Slaves And Masters

Q. Colossians 3:25 gives me trouble. I know that just before it is written you will get your reward from him. But then it says whosoever does wrong will be paid for those wrongs. What about forgiveness?

A. The context of Colossians 3:25 is slaves obeying their earthly masters. Beginning with Colossians 3:23 it says,

Whatever you do, work at it with all your heart, as working for the Lord, not for men, since you know that you will receive an inheritance from the Lord as a reward. It is the Lord Christ you are serving. Anyone who does wrong will be repaid for his wrong, and there is no favoritism.

His point is a master who mistreats his slaves will have to answer to God. He’ll be punished while the slave will receive a reward. Paul was assuming that any one who mistreated someone else would have to be an unbeliever, for whom there is no forgiveness. In Colossians 4:1 he addressed believing masters, reminding them to do what is right and fair because they have a Master in heaven.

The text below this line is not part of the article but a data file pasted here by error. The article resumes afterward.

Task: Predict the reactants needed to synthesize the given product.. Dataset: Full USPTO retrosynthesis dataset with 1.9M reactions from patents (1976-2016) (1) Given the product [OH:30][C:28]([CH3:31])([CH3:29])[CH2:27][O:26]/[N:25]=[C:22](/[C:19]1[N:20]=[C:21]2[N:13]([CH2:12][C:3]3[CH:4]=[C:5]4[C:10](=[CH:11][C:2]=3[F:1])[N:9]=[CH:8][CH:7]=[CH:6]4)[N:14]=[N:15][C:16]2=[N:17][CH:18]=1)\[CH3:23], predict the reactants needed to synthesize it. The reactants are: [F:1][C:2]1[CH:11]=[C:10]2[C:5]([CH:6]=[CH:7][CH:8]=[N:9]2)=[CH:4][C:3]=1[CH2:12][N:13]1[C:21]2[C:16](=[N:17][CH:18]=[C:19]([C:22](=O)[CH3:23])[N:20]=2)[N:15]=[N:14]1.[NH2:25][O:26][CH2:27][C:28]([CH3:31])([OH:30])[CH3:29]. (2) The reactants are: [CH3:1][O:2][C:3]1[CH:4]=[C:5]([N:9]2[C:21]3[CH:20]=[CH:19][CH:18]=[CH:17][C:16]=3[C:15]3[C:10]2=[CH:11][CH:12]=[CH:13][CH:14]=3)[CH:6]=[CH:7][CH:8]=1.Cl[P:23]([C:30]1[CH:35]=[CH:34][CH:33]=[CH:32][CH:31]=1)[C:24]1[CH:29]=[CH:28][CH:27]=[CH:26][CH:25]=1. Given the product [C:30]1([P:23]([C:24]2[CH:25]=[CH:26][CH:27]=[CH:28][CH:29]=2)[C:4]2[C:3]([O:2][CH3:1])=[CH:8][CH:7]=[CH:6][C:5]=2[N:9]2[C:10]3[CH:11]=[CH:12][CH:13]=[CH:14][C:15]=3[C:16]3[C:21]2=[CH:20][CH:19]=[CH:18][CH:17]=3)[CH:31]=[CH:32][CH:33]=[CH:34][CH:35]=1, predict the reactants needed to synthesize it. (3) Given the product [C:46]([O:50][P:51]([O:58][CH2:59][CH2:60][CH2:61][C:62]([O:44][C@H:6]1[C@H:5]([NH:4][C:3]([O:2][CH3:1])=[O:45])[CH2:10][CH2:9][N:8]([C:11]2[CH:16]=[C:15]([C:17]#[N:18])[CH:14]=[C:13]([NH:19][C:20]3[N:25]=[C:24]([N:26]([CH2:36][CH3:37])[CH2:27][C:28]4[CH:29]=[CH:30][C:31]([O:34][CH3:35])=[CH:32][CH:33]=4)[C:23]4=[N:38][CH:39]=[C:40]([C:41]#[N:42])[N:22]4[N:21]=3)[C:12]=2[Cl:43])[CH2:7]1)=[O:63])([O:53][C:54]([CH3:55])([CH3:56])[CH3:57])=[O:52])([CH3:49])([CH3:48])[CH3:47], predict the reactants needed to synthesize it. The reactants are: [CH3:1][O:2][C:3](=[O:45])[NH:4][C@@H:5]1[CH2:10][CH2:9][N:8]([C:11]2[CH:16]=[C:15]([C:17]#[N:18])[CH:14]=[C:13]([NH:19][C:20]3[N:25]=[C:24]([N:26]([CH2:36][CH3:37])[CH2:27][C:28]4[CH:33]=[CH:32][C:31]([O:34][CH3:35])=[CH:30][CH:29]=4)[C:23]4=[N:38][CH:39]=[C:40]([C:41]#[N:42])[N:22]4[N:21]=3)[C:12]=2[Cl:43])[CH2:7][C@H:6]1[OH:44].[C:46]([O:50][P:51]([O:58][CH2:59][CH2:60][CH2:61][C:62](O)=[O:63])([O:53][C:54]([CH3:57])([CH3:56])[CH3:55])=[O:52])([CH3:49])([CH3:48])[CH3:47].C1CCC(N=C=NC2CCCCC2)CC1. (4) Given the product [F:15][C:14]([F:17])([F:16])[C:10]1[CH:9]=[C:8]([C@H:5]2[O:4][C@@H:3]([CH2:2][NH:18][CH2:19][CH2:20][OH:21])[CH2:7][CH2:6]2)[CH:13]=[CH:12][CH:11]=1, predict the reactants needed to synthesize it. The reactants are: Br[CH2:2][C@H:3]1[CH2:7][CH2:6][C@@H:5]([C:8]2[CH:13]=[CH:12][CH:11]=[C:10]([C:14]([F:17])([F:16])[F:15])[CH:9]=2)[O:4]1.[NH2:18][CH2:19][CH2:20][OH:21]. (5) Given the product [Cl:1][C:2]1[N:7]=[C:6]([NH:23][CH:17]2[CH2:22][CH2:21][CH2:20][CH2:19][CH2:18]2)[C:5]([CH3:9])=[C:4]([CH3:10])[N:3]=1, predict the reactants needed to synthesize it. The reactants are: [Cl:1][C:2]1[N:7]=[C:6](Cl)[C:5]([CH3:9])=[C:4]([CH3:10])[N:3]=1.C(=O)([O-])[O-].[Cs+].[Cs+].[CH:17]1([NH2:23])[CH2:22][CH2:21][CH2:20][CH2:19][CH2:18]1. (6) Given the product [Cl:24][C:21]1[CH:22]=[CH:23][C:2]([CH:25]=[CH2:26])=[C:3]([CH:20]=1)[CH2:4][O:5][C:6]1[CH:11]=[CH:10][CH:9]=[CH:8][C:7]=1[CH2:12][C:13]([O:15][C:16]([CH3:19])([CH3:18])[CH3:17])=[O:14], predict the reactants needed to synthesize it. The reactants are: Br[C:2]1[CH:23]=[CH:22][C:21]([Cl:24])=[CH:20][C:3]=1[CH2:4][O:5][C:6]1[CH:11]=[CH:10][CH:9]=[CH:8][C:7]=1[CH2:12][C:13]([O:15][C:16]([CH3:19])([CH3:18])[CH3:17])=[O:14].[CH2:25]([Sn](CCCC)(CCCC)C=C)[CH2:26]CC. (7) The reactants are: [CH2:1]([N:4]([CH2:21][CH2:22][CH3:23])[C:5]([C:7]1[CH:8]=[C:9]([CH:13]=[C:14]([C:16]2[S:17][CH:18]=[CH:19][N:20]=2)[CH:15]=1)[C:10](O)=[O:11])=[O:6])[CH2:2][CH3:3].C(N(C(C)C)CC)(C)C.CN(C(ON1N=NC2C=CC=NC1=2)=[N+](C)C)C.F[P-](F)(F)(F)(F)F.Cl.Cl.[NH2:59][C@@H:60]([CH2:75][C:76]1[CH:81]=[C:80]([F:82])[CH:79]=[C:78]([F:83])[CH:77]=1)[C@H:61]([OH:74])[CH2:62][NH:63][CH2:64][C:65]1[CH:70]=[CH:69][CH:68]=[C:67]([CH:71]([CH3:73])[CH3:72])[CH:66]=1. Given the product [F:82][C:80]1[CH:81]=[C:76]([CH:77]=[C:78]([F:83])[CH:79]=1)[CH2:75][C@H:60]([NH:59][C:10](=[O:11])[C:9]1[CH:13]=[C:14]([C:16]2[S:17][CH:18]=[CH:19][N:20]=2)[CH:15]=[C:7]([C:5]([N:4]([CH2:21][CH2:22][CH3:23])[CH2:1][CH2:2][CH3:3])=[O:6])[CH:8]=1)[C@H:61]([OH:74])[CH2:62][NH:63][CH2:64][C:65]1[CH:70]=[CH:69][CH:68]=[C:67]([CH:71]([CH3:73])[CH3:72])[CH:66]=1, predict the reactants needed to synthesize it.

As you can see, Paul was saying that while life is often unfair, believers don’t have to worry about it. Our time on Earth is seen as service to the Lord and we’ll receive our reward from Him, while those who’ve taken advantage of us will be punished.

Before you start thinking this only applied to Paul’s time remember that most people are every bit as much in slavery today as people were then. To the extent that we have to earn money to fund our lifestyle, we’re enslaved. For most people well over 90% of their income is pledged to someone else before they even receive it, and many have no reserves set aside to cover their obligations in case the paycheck stops coming. The only ones who are free are those who can live the lifestyle they’ve chosen without any concern for it’s cost.

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